Two different datasets, including synthetic and real chest CTs, are used to validate the model. 3D U-NetR has a difference of 8 dB and 24 percent in terms of PSNR and SSIM, respectively, to the traditional FBP method, and it contains much less artifacts visually in the synthetic ellipses dataset. When 3D U-NetR is compared with 2D U-Net, the quantitative performance of 3D U-NetR appears to be ahead, but the difference is not enough to prove that 3D U-NetR is better. However, when the images are examined, it is seen that 3D U-NetR reconstructs the edges of the ellipses better and captures some small details, and this proves that 3D U-NetR is better in synthetic data. The success of 3D U-NetR in sparse view has been shown with synthetic dataset since it contains a low number of projections.

3D U-NetR has the best quantitative performance among the networks trained with real chest CT images dataset. In addition, it is seen that some details are lost with 2D U-Net and FBP in real chest CT images, as in synthetic data images. However, some vessels in the lung and some tissues in the bone are better recovered with 3D U-NetR. The ability of 3D U-NetR to capture details in vascular and soft tissue is evidence that low-dose CT can become commercially widespread and 3D networks can be used for denoising. The biggest problem in real chest CT dataset is that the images labeled as ground truth actually contain a certain amount of noise. The noise in ground truth images cause PSNR and SSIM metrics to be lower than synthetic data.

3D U-NetR gives better results because it takes into account the correlation in the 3rd dimension, but it also has some disadvantages. First of all, since the convolution blocks in the network are 3-dimensional, the number of parameters is approximately 3 times that of 2-dimensional networks. The high number of parameters causes the network’s loss curve to settle with more iterations and require more time for training. Different experimental setups such as residual connection, filter number, activation function selection and different configurations of the dataset could not be prepared because the network requires a high time for training.

Secondly, increasing the number of filters might have an exponential impact on performance compared to 2D convolutions, but due to memory limitations, the highest number of filters was already preferred in experimental setups as mentioned in Section 3.1. Finally, there are some disadvantages when adjusting synthetic and real chest CT datasets according to memory limitations. While producing synthetic datasets, higher resolution images and real chest CT datasets without splitting them into patches could not be implemented due to memory limitations.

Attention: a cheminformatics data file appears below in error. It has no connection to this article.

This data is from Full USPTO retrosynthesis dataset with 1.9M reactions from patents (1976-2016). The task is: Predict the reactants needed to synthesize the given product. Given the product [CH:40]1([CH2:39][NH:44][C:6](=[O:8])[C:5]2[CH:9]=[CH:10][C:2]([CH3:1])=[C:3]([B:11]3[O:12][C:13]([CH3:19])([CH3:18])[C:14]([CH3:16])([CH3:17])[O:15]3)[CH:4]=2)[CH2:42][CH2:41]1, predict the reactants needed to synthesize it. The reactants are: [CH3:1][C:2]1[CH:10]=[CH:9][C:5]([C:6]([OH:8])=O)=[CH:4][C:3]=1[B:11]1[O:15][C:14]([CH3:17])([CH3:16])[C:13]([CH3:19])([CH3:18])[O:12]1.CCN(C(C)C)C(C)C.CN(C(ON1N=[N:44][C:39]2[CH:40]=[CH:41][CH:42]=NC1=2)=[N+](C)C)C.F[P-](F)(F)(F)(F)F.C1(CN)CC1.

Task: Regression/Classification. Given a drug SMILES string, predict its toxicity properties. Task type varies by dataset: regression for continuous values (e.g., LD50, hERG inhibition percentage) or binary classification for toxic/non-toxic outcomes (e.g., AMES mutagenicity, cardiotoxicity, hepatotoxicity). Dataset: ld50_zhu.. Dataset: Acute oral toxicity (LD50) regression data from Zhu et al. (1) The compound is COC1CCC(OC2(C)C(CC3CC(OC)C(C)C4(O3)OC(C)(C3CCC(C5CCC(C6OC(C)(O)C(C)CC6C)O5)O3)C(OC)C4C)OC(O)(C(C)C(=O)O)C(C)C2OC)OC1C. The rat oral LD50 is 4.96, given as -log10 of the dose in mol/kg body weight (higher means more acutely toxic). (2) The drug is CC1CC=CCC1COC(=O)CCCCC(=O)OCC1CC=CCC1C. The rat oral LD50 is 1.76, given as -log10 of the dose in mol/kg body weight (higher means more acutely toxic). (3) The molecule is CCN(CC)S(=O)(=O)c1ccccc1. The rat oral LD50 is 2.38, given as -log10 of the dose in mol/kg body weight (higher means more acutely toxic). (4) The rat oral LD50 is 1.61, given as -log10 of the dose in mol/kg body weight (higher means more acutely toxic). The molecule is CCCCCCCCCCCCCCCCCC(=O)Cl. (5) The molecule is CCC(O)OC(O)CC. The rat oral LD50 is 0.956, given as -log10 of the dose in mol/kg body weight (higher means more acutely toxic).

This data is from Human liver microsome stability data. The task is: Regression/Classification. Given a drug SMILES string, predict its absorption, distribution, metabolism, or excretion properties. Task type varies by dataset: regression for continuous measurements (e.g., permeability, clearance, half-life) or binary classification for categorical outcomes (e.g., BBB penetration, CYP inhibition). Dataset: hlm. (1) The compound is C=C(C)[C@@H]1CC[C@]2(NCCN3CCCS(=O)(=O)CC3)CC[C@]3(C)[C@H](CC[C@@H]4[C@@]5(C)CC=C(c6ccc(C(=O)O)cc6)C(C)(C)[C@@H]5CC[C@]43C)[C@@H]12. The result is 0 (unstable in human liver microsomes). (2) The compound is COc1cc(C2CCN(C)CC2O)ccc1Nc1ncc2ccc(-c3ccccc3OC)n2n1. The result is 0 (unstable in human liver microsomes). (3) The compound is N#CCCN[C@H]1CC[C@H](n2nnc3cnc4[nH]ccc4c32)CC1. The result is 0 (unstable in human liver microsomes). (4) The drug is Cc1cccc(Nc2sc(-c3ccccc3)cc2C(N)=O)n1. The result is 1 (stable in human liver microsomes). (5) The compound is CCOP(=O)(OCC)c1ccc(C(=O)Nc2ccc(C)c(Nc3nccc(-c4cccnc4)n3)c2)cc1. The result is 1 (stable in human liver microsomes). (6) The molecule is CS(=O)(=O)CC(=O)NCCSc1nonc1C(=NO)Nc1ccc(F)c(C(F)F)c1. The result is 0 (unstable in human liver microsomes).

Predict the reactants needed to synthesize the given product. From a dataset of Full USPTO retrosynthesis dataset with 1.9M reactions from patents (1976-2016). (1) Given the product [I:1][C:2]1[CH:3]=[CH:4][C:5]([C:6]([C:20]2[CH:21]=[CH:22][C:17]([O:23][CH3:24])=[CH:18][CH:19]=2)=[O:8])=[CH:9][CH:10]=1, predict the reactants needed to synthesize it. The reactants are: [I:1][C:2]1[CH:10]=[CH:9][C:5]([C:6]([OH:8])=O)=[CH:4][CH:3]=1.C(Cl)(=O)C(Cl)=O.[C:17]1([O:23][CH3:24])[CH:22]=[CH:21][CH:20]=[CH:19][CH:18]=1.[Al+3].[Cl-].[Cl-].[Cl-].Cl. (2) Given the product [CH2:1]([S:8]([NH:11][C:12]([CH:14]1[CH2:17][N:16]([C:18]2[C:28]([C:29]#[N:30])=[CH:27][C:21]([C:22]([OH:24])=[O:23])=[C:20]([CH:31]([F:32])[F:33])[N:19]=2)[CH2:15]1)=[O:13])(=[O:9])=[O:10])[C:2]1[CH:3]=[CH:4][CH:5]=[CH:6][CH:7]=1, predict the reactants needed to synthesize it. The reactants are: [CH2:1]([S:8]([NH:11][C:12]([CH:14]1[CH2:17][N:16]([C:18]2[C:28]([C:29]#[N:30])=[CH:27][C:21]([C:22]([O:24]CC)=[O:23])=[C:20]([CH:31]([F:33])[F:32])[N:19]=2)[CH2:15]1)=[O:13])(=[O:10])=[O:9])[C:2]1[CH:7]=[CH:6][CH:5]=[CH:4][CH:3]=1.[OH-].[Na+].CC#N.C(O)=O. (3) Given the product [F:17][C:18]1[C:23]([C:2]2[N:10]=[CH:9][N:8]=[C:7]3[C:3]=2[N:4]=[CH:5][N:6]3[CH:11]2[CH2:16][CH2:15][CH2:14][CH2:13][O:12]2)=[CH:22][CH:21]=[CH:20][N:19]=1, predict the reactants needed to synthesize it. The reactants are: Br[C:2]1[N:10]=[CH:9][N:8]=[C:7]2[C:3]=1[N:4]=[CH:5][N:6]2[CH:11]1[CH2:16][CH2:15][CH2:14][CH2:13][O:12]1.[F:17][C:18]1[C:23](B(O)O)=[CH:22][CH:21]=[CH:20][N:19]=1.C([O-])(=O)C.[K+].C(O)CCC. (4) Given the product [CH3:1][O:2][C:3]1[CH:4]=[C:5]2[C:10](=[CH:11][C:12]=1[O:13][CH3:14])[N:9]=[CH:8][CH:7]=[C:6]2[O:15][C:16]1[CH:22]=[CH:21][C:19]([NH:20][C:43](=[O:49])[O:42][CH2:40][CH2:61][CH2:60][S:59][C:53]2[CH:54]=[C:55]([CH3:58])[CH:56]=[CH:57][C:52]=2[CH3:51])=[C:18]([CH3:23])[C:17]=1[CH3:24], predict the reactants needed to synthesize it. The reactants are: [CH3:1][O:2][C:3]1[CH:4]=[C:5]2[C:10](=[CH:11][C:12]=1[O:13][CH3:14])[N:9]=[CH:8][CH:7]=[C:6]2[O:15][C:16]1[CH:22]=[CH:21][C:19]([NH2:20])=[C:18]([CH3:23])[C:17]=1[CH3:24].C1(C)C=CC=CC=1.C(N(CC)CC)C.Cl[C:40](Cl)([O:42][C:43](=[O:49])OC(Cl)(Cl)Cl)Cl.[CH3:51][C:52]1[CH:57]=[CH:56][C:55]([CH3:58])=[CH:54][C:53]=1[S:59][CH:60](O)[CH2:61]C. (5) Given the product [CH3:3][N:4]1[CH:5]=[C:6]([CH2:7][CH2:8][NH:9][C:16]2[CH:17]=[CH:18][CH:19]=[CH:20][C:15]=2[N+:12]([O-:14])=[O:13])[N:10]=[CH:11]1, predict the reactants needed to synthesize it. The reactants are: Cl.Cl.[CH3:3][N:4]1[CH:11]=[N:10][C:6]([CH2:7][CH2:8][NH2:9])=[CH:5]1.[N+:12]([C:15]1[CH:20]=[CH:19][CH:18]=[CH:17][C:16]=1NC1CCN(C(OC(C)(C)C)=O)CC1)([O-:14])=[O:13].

The proposed method gives better results with both real and synthetic data compared to its 2-dimensional configuration. In addition, 3D U-NetR can be applied to different experimental setups containing CT images and different imaging modalities. These studies will be our future studies.

References

  • [1] J. Adler and O. Öktem (2018) Learned primal-dual reconstruction. IEEE transactions on medical imaging 37 (6), pp. 1322–1332. Cited by: §1, §1, §3.
  • [2] A. H. Andersen and A. C. Kak (1984) Simultaneous algebraic reconstruction technique (sart): a superior implementation of the art algorithm. Ultrasonic imaging 6 (1), pp. 81–94. Cited by: §1.
  • [3] D. O. Baguer, J. Leuschner, and M. Schmidt (2020) Computed tomography reconstruction using deep image prior and learned reconstruction methods. Inverse Problems 36 (9), pp. 094004. Cited by: §1, §1.
  • [4] H. Chen, Y. Zhang, M. K. Kalra, F. Lin, Y. Chen, P. Liao, J. Zhou, and G. Wang (2017) Low-dose ct with a residual encoder-decoder convolutional neural network. IEEE transactions on medical imaging 36 (12), pp. 2524–2535. Cited by: §1, §1, §3.
  • [5] H. Chen, Y. Zhang, W. Zhang, P. Liao, K. Li, J. Zhou, and G. Wang (2017) Low-dose ct denoising with convolutional neural network. In 2017 IEEE 14th International Symposium on Biomedical Imaging (ISBI 2017), Vol. , pp. 143–146. External Links: Document Cited by: §1, §2.
  • [6] Ö. Çiçek, A. Abdulkadir, S. S. Lienkamp, T. Brox, and O. Ronneberger (2016) 3D u-net: learning dense volumetric segmentation from sparse annotation. In International conference on medical image computing and computer-assisted intervention, pp. 424–432. Cited by: §1, §1, §3.1.
  • [7] L. Gondara (2016)

    Medical image denoising using convolutional denoising autoencoders

    .
    In 2016 IEEE 16th International Conference on Data Mining Workshops (ICDMW), Vol. , pp. 241–246. External Links: Document Cited by: §1.
  • [8] R. Gordon, R. Bender, and G. T. Herman (1970) Algebraic reconstruction techniques (art) for three-dimensional electron microscopy and x-ray photography. Journal of theoretical Biology 29 (3), pp. 471–481. Cited by: §1.
  • [9] J. He, Y. Wang, and J. Ma (2020) Radon inversion via deep learning. IEEE Transactions on Medical Imaging 39 (6), pp. 2076–2087. External Links: Document Cited by: §1, §1, §3.
  • [10] K. H. Jin, M. T. McCann, E. Froustey, and M. Unser (2017) Deep convolutional neural network for inverse problems in imaging. IEEE Transactions on Image Processing 26 (9), pp. 4509–4522. Cited by: §1, §1, §3.1, §3.